You’d think a medical “emergency”—one requiring, by definition, “immediate attention”—would mean you’d be attended to immediately. And yet most ERs feel like the waiting room from Beetlejuice: Take a number. They’re serving patient 4 and you’re…3,000,005?
In fact, although it seems to take ages, the average wait time in American ERs is just 22.4 minutes, but in D.C. you could wait 49 minutes, or 35 minutes in Delaware, according to ProPublica report. It can take anywhere from 91 minutes (in North Dakota) to 351 (in Puerto Rico) to get in and out.
All in all, it’s impressive the doctors process so many people so quickly—and yet it’s not quick enough for you, when you’re in pain. That’s why we asked the pros what you can do to prepare for a potential ER visit so you’ll get the best care as quickly as possible. Take a look, and to ensure your house is safe for you and the entire family, don’t miss this essential list of 100 Ways Your Home Could be Making You Sick.
“Bring your health insurance card, ID, credit card, and something to help you pass the time, like an iPad,” says Anthony Youn, MD, author of Playing God: The Evolution of a Modern Surgeon.
“Anytime you have to seek emergency care, one of the best things you can bring is somebody to help advocate for you,” says Eric Adkins, MD, associate professor of emergency medicine and critical care at the Ohio State University Wexler Medical Center. “If you’re walking and can speak pretty well for yourself, then you’re probably OK. But if you’re really sick, it’s good to have that healthy person there, who can keep you from having to get up and down and can ask the doctors and nurses things on your behalf.”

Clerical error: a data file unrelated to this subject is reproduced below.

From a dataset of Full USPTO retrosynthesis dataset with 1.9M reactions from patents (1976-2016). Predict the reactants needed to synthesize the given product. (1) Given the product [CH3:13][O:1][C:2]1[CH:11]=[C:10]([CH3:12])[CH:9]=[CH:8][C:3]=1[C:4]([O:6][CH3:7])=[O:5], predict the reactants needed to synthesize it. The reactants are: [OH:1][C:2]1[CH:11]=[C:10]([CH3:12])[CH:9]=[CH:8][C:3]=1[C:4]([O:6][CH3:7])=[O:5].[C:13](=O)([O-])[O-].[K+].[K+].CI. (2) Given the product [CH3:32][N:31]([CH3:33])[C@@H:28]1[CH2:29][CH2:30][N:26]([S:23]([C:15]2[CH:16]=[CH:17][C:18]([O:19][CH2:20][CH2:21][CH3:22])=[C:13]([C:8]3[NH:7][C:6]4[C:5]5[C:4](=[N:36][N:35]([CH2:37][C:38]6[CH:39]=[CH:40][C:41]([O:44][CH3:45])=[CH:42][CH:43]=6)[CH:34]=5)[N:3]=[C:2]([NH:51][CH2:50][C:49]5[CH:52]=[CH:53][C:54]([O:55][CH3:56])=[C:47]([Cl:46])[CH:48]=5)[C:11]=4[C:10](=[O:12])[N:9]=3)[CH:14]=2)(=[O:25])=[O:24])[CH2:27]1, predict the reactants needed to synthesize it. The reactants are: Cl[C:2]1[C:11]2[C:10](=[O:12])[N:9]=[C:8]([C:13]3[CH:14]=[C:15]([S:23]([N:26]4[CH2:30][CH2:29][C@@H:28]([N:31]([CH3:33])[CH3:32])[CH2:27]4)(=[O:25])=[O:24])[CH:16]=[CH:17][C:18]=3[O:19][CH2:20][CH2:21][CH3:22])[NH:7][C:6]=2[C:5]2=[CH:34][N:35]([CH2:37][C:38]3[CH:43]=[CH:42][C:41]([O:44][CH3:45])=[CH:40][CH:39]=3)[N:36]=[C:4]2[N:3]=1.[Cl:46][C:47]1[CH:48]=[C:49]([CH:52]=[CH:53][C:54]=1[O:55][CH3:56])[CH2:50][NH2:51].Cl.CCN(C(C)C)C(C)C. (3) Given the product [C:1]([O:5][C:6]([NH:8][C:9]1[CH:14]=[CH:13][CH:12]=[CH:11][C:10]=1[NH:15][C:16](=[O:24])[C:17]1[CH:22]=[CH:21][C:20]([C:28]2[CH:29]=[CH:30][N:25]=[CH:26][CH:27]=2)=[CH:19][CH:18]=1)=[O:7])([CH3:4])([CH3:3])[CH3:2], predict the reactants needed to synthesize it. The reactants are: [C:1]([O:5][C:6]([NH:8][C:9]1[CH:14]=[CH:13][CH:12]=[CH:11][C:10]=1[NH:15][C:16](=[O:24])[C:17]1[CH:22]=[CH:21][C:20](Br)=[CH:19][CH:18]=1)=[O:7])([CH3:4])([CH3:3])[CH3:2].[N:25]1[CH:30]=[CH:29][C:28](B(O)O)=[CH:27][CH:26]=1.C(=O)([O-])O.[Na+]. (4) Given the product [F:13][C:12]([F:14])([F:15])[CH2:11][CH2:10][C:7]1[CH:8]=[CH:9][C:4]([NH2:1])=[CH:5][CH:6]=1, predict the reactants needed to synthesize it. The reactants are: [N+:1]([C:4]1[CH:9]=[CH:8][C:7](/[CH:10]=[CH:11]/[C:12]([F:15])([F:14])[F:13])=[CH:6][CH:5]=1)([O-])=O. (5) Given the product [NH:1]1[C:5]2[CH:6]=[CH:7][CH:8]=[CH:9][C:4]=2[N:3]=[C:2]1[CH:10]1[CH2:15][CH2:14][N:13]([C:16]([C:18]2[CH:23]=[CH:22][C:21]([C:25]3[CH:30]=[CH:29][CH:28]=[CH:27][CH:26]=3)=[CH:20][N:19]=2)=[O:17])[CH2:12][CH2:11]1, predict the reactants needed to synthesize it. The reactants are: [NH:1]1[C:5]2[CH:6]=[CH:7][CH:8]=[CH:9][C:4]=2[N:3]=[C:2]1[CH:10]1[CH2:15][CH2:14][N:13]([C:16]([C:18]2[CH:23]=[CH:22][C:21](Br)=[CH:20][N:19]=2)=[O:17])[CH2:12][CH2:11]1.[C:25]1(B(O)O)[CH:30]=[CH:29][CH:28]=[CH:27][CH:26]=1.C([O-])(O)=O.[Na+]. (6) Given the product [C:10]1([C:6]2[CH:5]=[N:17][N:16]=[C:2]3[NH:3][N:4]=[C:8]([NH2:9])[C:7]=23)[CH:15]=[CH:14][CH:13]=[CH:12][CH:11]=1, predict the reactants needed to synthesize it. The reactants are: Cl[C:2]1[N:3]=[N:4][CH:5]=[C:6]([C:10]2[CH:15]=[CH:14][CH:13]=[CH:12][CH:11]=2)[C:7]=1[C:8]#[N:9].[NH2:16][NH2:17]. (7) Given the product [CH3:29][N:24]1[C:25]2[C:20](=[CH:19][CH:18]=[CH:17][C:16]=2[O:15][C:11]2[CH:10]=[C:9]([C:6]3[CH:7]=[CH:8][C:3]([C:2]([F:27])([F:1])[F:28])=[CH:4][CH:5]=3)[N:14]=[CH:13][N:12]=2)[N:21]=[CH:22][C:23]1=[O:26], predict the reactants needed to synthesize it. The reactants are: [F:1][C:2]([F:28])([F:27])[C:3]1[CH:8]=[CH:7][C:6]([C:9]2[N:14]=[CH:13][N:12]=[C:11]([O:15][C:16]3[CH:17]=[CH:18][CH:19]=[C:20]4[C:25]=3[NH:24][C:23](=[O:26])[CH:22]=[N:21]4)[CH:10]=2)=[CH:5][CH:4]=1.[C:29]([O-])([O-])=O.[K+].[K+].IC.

Staying connected to friends and family by phone could help expedite your care, notes Adkins. Most emergency departments can charge your phone if you run out of juice, but you could be separated from it for a while.
“The best way to expedite care is to be informed about your medical history, including any medical conditions, medications, and any recent tests or imaging,” says Rick Pescatore, DO, FAAEM, director of clinical research and the medical director for EMS at Crozer-Keystone Health System in Pennsylvania.
This was the most frequently given advice from the doctors and nurses we spoke with. “Carrying a medication list with you or on your phone is a fantastic way to help your physician quickly and reliably understand more about your medical history and what may be contributing to your presentation,” says Pescatore.
“With current electronic medical records, institutions are now able to see details of your care at another hospital. But not everybody has that yet,” says Adkins. “One thing I think is helpful, if you’ve not been to that hospital before or perhaps you’re traveling, is having a copy of your old EKG. If you’re having chest pains or shortness of breath, being able to look at the old EKG can help influence the doctor’s decision based on whatever they’re seeing on the current EKG. With cell phones, it’s really easy to snap a picture of your EKG and easily share that.”
An emergency department is a hectic place. When you’re being evaluated, don’t hold back, but cut to the chase—why are you seeking help at that moment? “The things that are going to slow you down include too many complaints,” says Paul Weinberg, MD, a longtime emergency department physician based in Creston, California. “If you have a headache and weakness and pain in your leg, that’s a very big workup for a doctor. Medicine demands thoroughness. And emergency departments are usually quite thorough.”